Wednesday, July 31, 2013

Supply-side environmentalism will fail, because #itsthedemand

Let's say a solar project uses x units of energy. That project is promoted as "saving" x units of fossil fuel. But the x units that were not purchased on the fossil fuel market are now available for purchase for another use. This means that the solar project has either 1. allowed more growth with no change to fossil fuel use, or 2. has freed up x units of fossil fuel energy for use, reducing pressure for price increases.

In either case, nothing was done to reduce demand for energy.

As long as humans believe that growth is good, there will be strong demand for energy, and higher net energy sources will be used first. As long as there is demand, all efficiencies will be consumed per the Jevons principle.

What to do? First let's decide what best reduces demand. Then, let's ask how to get there with the least pain for the 99 percent.

Why free transit?

The current autosprawl system, which is spreading like cancer around the world, is heavily subsidized by deferring costs and externalizing them from corporate balance sheets and passing them to the taxpayer, the biosphere, and the future. This subsidy allows demand to grow. It is false demand.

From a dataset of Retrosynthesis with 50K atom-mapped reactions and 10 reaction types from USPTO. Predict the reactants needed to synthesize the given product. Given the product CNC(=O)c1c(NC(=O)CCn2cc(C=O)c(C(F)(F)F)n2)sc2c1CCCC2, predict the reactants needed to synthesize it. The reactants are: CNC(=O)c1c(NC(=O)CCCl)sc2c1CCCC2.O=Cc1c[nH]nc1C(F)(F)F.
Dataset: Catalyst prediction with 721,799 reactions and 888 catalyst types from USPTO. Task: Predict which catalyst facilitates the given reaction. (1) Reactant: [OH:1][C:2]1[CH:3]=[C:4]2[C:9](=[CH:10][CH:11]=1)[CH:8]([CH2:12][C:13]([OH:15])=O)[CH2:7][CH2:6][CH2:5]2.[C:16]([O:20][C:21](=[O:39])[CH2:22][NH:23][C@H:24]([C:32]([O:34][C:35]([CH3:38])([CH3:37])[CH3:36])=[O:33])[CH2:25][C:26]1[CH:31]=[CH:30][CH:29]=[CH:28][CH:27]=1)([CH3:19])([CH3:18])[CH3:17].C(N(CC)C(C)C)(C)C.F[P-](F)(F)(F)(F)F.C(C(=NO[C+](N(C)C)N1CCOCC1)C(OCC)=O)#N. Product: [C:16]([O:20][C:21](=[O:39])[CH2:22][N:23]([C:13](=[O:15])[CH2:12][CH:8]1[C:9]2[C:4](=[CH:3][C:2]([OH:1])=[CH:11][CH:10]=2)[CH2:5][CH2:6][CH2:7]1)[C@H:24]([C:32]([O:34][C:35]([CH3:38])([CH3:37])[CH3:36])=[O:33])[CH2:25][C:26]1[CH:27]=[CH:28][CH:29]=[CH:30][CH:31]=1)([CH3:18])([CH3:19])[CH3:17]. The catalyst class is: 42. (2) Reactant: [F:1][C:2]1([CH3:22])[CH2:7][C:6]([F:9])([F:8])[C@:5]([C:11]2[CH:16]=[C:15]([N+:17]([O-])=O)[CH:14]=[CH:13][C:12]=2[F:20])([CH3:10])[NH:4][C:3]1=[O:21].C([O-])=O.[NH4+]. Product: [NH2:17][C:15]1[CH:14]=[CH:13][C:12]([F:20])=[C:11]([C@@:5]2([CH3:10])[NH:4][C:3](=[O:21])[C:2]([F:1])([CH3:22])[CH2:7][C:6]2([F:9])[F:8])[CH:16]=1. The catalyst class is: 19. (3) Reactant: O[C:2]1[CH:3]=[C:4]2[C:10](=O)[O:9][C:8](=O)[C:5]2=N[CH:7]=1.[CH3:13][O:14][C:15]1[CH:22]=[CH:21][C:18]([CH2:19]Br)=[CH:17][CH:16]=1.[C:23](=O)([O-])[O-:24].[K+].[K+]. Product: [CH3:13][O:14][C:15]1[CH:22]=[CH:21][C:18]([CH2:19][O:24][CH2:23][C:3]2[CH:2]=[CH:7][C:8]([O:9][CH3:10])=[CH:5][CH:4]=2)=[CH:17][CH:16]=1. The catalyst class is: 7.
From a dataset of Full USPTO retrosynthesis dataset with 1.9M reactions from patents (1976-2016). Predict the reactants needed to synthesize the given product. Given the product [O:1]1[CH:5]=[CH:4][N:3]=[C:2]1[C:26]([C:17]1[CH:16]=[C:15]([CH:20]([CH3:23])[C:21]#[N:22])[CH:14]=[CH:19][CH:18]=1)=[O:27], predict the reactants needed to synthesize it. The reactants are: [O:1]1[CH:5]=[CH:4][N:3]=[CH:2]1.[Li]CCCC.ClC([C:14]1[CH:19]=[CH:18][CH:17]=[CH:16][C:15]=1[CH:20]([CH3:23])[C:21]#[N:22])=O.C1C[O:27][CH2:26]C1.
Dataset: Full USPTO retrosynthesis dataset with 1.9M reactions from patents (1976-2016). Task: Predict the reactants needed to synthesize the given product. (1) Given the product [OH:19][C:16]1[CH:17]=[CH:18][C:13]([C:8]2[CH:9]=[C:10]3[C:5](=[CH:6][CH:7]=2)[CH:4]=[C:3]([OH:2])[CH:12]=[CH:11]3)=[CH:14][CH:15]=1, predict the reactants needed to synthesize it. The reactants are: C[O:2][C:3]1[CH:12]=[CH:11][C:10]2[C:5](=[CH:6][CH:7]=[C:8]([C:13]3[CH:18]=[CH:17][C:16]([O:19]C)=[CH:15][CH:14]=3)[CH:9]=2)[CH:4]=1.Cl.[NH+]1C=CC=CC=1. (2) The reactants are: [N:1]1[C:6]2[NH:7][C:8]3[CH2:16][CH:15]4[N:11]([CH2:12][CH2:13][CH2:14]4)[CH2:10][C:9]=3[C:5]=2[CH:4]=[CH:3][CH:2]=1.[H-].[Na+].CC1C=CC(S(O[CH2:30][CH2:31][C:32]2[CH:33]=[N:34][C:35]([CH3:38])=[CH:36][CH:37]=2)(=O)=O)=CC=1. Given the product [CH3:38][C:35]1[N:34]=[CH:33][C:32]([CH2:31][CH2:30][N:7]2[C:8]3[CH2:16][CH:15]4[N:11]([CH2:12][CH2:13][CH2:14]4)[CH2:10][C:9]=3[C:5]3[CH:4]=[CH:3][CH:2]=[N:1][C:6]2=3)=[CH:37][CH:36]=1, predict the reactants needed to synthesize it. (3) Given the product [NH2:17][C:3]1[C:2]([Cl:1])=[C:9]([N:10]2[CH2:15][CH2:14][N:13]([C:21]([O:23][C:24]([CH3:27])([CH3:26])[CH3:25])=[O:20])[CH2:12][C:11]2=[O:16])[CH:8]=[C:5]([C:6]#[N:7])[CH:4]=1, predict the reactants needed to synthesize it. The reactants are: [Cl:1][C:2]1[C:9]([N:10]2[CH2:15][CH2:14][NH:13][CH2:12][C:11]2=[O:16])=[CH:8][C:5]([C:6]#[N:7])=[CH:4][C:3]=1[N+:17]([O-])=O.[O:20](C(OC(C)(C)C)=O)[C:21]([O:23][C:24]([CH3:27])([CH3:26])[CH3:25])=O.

But this system has an Achilles heel. It depends on a consumer product, the private auto, having critical mass as the mode of human transport. Free buses are the main thing that can break this critical mass. Once broken, cars will lose economy of scale, and the subsidy will be seen as subsidy, and not as necessity.

We can then redirect the resources wasted on autosprawl subsidy to making cities attractive. We can provide more services such as education and health more easily with the economies of urban density. Carfree cities with good education and health services will cause birth rates to drop.

Demand-side environmentalism is the key to the future.


John Nickels said...

Very interesting article! Free buses might seem expensive to the taxpayer to implement, but I totally agree that this would create a great incentive for car owners to consider switching to public transport.

John Nickels said...

Interesting article! It could be difficult to convince car owning taxpayers to subsidize a system they don't use, but I totally agree that free buses would be create a great incentive for car users to switch to public transport.